When you’re depressed, you can feel invisible – or maybe you wish you were invisible. Sometimes I can’t even figure out whether I want people to pay attention to me or leave me alone. And on that note, this seems like a good time to apologize to everyone who loves me. I know it’s not easy.
9. Everyone’s looking at me.
Conversely, sometimes being depressed means you think all eyes are on you. I get hyper-aware of myself and super self-conscious, sure that every person I pass on the street is passing judgment on me. This can make it, um, challenging to go anywhere.
10. I’m so dumb.
I think depression actually does make me dumb sometimes. It dulls my senses and slows me down. It makes me foggy. I can’t do simple math in my head, I walk into things, I go blank while I’m in the middle of a conversation . . .
Sorry. What was I saying, again?
11. No one would like me if they really knew me.
A really awful thing that can happen when you’re depressed is that you tend to seek out people who seem to somehow know all your secret worst thoughts about yourself, and who will tell you those things are true (read: toxic friends). They’ll tell you you’re lucky to have them as friends (or boyfriends, as the case may be), because you’re so weird and fucked up.
Try hard not to do this. You are great and everyone loves you. Don’t talk to anyone who tells you otherwise.
12.I’m always going to feel like this.
This is one of the worst lies depression tells. It feels so real, and so lonely. But you aren’t going to feel like this forever. Reach out for help, practice good self-care, and ride it out. The tide will turn. I’m right there with you at the moment, but trust me: I know this from experience.
13. I probably deserve to feel like this.
Don’t you just love it when you’re feeling completely isolated and despairing, and someone tells you you’ll never be able to be in a healthy relationship with anyone else until you’re happy being alone, and that no one else can love you until you love yourself? Oh, I guess I deserve to be alone and unhappy then – thanks a lot!
Fuck those people. (Not literally. Been there, done that. Not good, very bad.)
14.It’s too late.
If I was ever going to get it together, I’d have done it by now. I mean, I’m 40. I should own a house, have a great career and a retirement plan, and be celebrating a landmark wedding anniversary by now. Instead, I’m a mess. Too late, too late, too late.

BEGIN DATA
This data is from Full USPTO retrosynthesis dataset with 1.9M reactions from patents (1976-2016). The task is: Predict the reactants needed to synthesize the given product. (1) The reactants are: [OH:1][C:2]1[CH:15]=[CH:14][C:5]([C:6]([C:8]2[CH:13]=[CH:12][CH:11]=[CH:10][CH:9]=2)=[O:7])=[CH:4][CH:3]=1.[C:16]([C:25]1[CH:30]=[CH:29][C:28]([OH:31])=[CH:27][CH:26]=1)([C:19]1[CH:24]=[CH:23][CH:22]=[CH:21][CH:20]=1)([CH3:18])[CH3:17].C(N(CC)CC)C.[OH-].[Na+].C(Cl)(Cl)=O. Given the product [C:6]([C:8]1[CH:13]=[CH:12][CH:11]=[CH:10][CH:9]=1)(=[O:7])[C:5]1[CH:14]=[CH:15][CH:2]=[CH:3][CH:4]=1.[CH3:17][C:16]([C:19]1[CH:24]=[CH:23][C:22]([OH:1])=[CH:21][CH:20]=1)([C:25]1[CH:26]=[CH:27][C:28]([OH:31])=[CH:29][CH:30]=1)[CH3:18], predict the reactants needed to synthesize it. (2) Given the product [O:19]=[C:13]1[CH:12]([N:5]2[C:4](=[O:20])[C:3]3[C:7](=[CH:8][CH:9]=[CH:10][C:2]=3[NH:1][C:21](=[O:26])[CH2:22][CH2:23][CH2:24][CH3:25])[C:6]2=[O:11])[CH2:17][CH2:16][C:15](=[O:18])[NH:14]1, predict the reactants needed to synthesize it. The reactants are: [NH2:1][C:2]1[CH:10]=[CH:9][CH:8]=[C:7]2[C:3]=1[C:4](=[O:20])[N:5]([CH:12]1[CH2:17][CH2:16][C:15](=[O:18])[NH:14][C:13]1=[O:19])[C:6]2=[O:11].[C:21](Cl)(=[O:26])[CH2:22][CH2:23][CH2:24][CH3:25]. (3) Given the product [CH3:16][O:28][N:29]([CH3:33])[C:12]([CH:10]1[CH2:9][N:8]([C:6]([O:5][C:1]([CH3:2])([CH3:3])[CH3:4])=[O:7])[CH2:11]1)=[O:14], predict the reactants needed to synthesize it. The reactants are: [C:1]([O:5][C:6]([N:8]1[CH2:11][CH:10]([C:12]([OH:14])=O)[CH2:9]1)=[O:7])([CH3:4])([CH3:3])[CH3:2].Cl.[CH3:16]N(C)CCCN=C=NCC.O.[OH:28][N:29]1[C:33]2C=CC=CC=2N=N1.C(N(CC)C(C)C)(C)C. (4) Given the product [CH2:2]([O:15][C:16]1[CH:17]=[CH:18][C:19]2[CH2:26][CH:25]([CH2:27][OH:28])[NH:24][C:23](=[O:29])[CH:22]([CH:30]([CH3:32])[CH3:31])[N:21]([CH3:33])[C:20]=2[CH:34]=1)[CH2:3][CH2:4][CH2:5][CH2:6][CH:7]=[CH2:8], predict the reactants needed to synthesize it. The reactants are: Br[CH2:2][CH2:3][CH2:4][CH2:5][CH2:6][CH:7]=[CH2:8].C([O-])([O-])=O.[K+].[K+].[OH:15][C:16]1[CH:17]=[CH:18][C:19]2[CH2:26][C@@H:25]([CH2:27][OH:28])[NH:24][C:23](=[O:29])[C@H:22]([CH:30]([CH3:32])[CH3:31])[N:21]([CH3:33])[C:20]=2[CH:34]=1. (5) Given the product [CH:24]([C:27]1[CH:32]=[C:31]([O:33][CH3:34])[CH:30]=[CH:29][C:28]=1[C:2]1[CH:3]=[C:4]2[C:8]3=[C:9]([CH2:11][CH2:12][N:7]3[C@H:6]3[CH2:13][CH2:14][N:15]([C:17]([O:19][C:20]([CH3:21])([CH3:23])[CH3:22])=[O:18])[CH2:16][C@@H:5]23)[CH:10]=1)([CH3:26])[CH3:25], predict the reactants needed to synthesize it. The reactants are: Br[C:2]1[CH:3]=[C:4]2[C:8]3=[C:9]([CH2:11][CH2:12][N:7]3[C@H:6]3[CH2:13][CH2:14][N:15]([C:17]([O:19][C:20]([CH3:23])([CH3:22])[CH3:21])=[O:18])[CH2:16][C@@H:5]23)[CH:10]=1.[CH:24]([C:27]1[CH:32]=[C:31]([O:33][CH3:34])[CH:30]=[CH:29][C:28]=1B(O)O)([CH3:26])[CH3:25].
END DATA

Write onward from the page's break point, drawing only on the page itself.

I don’t have words of wisdom on this one, because I’m still in it. But I know, objectively, that it’s not true.
15. Everything is ruined.
You know when you think everything is horrible, and it will be horrible forever, and there’s no hope so you should just give up? My mom calls this catastrophizing. I think she picked that term up from her therapist. I’m really, really good at it.
16. I’m failing at everything.
This is how the refrain in my head goes: bad mom, bad girlfriend, bad friend, bad employee, bad person. I can make a convincing case for every one of those, too. When I’m depressed, the good stuff I do doesn’t count at all. I’m just failing all over the place, all the time.
17. No one cares about me.
Here’s where I’m lucky: I can’t actually believe this lie for any length of time, because my friends and family won’t let me. They text me and call me and drop by and do nice stuff for me constantly. They’re relentless.
Maybe the one good thing I’ve done – the thing I urge everyone to do – is to keep on reaching out to people and building relationships, no matter how low you feel and how hard it is. Open up about your struggles. Be honest. Be brave enough to be vulnerable with people.
Particularly for those of us who live with depression, it’s vital to surround yourself with loving and supportive people. You’re only alone if you choose to be. Don’t hole up and hide from the world. And seek help from a mental health professional as well, if you haven’t yet.
It’s worth it. I promise.
Images via giphy.com and wifflegif.com.